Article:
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High Five Jive © Susan O’Connor 2012 Dyslexia Action Conference - June 2014 High Five Jive © Susan O’Connor 2012 Agenda Why are Fine Motor Skills so important and how can we improve them? What is High Five Jive? Who will benefit from using High Five Jive? Why and How can High Five Jive improve learning in the curriculum Practical Sessions – Part One Part Two Create your own Jives
High Five Jive © Susan O’Connor 2012 Dyslexia Action Conference - June 2014 High Five Jive © Susan O’Connor 2012 Why are they important and how can we improve them? Fine Motor Skills and Perceptual Skills are crucial in the development of young children learn life skills quickly have better handwriting complete areas of the school curriculum more easily Traditionally, we have provided opportunities for these to develop by drawing, painting, handwriting, use of scissors etc. However, as well as this, I believe there is also a need for a practical, interactive programme that is closely linked to the curriculum.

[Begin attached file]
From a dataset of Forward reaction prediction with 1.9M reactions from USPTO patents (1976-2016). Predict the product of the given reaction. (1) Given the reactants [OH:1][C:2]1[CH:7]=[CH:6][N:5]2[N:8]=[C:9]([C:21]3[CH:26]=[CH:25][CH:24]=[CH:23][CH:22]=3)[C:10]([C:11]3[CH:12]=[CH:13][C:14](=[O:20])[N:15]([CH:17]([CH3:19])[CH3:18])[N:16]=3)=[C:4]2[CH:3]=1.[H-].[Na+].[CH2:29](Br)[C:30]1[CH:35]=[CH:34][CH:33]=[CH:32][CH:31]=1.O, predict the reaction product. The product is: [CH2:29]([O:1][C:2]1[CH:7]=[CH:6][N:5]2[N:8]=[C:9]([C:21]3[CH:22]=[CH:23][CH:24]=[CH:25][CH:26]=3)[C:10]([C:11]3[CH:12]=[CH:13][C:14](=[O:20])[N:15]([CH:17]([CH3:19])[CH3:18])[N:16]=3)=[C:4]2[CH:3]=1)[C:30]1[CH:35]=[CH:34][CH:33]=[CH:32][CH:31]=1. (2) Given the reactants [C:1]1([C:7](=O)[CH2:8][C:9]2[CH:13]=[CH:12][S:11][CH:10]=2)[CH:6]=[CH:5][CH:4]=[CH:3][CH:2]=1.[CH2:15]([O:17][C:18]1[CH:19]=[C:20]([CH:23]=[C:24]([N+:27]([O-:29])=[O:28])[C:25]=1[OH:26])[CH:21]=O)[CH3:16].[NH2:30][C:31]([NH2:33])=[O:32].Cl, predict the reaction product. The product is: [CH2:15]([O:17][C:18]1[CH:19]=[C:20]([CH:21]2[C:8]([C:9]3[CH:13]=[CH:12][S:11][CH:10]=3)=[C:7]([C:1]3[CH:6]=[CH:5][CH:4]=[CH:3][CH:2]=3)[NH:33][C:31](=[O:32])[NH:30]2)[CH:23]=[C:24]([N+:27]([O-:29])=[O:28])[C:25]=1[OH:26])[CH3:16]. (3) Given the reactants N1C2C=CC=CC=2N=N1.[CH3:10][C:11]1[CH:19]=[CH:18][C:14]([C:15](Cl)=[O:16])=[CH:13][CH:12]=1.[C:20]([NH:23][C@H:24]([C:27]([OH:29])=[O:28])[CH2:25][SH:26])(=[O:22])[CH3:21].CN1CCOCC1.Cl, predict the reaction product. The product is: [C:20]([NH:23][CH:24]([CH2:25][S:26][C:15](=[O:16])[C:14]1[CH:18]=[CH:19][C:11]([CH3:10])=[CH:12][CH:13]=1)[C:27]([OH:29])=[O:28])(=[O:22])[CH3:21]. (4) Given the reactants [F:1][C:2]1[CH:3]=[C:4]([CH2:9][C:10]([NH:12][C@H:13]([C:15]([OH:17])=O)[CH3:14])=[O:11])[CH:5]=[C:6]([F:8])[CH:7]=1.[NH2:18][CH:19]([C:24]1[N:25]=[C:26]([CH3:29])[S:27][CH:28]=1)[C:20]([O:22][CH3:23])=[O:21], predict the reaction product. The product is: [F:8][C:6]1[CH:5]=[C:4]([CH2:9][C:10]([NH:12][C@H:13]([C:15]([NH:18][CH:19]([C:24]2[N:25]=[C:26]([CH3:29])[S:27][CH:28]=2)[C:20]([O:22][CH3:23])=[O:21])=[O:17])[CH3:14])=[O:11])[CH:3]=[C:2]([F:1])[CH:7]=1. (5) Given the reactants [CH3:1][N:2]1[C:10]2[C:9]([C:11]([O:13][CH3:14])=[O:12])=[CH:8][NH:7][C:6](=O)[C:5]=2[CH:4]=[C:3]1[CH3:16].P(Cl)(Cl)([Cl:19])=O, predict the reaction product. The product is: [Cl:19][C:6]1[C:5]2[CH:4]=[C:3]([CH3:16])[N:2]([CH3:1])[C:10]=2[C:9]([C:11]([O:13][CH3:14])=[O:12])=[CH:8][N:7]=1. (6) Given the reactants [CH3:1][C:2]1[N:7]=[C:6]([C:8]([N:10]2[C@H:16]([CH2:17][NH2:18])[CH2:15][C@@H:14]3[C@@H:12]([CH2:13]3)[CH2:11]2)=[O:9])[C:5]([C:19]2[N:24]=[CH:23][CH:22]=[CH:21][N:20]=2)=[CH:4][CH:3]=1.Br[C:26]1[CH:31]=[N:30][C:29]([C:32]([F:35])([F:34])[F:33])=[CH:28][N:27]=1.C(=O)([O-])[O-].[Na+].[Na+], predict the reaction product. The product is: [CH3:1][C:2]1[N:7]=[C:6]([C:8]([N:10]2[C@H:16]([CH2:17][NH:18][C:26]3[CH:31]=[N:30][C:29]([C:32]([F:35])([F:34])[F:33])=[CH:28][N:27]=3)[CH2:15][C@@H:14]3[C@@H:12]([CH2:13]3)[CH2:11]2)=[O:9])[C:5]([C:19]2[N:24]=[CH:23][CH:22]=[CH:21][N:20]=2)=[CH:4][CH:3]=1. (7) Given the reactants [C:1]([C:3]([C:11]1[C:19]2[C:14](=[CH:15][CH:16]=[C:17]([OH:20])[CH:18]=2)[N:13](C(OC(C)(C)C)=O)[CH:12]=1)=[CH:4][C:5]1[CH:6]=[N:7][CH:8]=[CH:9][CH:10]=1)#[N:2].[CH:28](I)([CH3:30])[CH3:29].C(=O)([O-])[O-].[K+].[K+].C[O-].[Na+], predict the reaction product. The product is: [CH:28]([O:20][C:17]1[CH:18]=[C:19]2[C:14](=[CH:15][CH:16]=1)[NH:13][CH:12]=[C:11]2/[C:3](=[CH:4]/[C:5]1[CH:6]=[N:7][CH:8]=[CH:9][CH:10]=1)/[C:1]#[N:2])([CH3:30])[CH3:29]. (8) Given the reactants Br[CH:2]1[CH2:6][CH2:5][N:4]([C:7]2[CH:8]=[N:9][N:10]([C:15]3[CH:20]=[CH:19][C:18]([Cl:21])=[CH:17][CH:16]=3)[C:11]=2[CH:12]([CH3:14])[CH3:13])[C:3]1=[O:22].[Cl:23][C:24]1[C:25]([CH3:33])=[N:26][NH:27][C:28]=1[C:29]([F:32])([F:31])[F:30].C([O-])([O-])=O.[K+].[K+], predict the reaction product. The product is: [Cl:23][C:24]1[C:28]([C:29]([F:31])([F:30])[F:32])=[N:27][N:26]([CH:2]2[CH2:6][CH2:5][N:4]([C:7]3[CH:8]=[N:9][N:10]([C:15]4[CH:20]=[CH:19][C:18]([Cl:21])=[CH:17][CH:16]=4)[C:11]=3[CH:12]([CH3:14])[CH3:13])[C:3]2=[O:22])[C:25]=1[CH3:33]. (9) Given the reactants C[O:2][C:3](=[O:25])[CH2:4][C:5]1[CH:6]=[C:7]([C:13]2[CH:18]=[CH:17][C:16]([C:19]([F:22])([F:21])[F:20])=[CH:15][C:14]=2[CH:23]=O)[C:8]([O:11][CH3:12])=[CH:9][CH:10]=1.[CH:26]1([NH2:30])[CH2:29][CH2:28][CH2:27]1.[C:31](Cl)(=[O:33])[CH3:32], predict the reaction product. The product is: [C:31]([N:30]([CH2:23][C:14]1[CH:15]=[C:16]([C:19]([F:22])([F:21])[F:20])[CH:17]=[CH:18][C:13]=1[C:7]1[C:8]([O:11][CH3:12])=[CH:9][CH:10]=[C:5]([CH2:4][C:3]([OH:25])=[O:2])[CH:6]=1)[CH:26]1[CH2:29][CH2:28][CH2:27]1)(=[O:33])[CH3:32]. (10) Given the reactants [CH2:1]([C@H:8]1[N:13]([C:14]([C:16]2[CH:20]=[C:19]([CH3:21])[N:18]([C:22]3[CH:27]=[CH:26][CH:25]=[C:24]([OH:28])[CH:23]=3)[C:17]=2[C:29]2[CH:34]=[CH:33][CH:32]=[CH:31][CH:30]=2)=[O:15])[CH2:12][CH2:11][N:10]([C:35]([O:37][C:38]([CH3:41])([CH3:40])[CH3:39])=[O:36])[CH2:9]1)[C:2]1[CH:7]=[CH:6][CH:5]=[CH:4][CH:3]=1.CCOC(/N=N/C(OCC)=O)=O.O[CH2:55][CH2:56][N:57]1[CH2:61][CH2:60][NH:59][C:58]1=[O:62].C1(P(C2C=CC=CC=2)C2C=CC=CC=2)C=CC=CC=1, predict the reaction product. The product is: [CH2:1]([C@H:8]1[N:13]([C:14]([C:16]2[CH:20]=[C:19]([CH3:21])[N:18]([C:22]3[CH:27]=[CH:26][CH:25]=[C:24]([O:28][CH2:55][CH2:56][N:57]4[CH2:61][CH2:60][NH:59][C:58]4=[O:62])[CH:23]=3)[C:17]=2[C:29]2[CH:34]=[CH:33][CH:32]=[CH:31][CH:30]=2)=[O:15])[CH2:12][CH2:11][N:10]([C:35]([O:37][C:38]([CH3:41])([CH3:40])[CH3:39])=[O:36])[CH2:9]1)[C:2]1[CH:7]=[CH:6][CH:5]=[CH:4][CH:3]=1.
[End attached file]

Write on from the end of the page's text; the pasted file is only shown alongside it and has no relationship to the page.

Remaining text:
High Five Jive © Susan O’Connor 2012 Dyslexia Action Conference - June 2014 High Five Jive © Susan O’Connor 2012 What is High Five Jive? It is a fun, effective programme of multi-sensory activities and hand jives that flex and extend, based on the inter-connection between movement and learning. It is important for children to engage in a range of multi-sensory activities to be developmentally ready for school. It is designed to improve and develop – hand & finger strength, manipulation & dexterity, hand/eye co-ordination, visual perception, sequencing skills, movement & co-ordination. KEY FEATURES A different approach as it integrates fine motor skills and the curriculum areas – Language, Maths, PSCHE, Art, Design, Music, Movement/Exercise, Drama. It shows how crucial Maths and Music are in Learning. Encourages children/young people to use their social interaction and creative thinking skills.